What is a “Practice Area,” and Why Does it Matter?

When you find that you need legal help, it is natural to think first of lawyers who are personal acquaintances. However, often these individuals will not have the expertise or ability to help with your specific circumstances. This is because lawyers typically choose areas of expertise called "practice areas." These practice areas are narrow by design; they allow lawyers to develop deep knowledge of one or two types of law in order to provide the best possible counsel for their clients.

What are some common practice areas for law?

Legal practice areas are diverse; what one lawyer's day looks like will be very different from another's. For instance, a lawyer in estate planning or contract law may rarely see the inside of a courtroom. Instead, they will spend their time working out legal agreements and documents for their clients. A criminal lawyer, by contrast, will be dedicated to either the prosecution or the defense of people who have been charged with crimes. A personal injury lawyer will work to help pursue an individual's interests when they are injured by the actions or inaction of another. Their work can involve significant investigation, hiring of experts, locating evidence and then possible out-of-court negotiations, filing a civil suit against the responsible parties and arguing a case before a jury if negotiations are unsuccessful.

Many attorneys focus their practice on specific case types within a larger practice area. For example, a personal injury attorney might primarily handle cases that involve catastrophic injuries, such as traumatic brain injury, spinal cord injury or death cases.

Why are practice areas important?

Law is complex. Statutory law, which includes laws voted in by a location's legislature, have relevance on a specific case. These laws can be difficult for a layperson to understand and require the interpretation and knowledge of an expert. Legal cases can also depend on what is known as case law. These are previous legal precedents that can be called on to support an argument in a specific case.

Having dedicated practice areas also allows lawyers to become familiar with the courts and the legal issues that may dramatically affect a person’s interest. They'll learn about the laws of different States and how they may impact a specific claim. They will get to know other legal professionals in their field, not just in their home county but throughout the State or even the Country.  This familiarity can help tremendously in providing proper advice to clients.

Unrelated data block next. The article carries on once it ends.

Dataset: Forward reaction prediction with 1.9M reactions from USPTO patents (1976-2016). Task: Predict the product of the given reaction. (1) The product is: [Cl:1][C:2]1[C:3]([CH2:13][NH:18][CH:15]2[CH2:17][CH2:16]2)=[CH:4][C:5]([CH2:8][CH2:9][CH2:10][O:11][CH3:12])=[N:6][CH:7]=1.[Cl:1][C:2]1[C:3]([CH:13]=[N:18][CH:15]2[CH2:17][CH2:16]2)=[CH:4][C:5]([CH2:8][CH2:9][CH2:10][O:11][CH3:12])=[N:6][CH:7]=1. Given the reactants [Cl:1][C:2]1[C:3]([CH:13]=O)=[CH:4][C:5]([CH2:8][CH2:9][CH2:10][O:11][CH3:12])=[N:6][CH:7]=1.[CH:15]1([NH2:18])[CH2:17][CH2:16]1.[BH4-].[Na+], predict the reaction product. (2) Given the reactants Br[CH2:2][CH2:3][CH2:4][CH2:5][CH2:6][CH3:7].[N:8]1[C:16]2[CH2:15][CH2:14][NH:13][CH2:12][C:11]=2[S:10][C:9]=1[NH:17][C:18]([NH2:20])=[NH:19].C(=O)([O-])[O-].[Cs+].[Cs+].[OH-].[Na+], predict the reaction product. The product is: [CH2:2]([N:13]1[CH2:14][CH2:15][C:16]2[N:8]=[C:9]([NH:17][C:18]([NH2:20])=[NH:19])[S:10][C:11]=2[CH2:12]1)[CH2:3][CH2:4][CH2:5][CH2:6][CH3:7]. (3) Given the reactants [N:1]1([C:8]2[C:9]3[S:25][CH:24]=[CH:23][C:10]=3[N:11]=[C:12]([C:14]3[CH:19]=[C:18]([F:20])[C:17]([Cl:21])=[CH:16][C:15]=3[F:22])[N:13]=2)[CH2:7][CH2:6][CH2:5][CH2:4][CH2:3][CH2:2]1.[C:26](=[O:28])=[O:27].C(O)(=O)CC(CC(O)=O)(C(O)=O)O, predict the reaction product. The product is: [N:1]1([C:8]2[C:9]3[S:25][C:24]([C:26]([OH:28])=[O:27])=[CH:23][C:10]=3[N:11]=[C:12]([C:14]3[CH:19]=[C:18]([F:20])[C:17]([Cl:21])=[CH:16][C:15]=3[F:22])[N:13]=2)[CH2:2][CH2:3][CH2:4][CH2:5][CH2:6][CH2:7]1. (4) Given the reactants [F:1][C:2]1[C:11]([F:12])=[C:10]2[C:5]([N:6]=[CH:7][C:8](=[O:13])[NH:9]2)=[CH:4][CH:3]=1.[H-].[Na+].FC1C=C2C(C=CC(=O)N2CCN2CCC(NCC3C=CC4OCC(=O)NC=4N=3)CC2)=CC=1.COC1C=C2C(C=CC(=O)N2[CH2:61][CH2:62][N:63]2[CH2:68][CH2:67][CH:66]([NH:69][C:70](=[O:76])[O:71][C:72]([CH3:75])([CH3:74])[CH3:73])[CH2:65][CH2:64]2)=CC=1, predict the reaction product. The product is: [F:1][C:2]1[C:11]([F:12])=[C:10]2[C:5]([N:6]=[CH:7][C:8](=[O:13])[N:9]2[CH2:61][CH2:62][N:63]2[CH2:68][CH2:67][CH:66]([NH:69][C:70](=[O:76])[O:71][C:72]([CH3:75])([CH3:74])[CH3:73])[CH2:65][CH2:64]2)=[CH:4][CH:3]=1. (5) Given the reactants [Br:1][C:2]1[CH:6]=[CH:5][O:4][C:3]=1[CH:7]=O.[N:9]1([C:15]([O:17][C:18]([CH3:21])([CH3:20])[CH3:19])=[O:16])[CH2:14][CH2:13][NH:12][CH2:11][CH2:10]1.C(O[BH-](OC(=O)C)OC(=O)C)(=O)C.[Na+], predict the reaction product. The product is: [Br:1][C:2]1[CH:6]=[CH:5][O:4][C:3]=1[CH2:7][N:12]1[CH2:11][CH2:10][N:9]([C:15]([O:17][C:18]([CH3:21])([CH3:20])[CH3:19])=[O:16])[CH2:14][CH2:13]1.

How do I find a lawyer in the practice area I need?

While a lawyer friend may not be able to represent you because your case is outside their practice area, that doesn't mean they can't help. They may know a reputable lawyer whose practice area is relevant to your specific circumstances. Talking to lawyer friends can help you get recommendations for where to start your search.

Many larger legal firms may also have lawyers from a range of practice areas. If you or a friend or relative have needed legal representation in the past, the practice you used may be a good place to start when hunting for a new lawyer. While it is likely that you will not work with the same lawyer again, they will be able to recommend someone else from their firm whose practice area is relevant to you.

Finally, legal referral services and online directories can help. It can be helpful to talk to a few lawyers before making a decision. Take some time to get a feel for a specific lawyer's experience and skill. By choosing the right person to represent you, you can significantly affect the chances of having your legal issue work out in the best way possible for you.

While it can be a little intimidating to deal with someone who is currently unknown to you, finding a lawyer in the practice area that you need is vital to your case's success. Taking the time now to find someone with the right experience can make all the difference.

 

From the Author: Law Practice Areas

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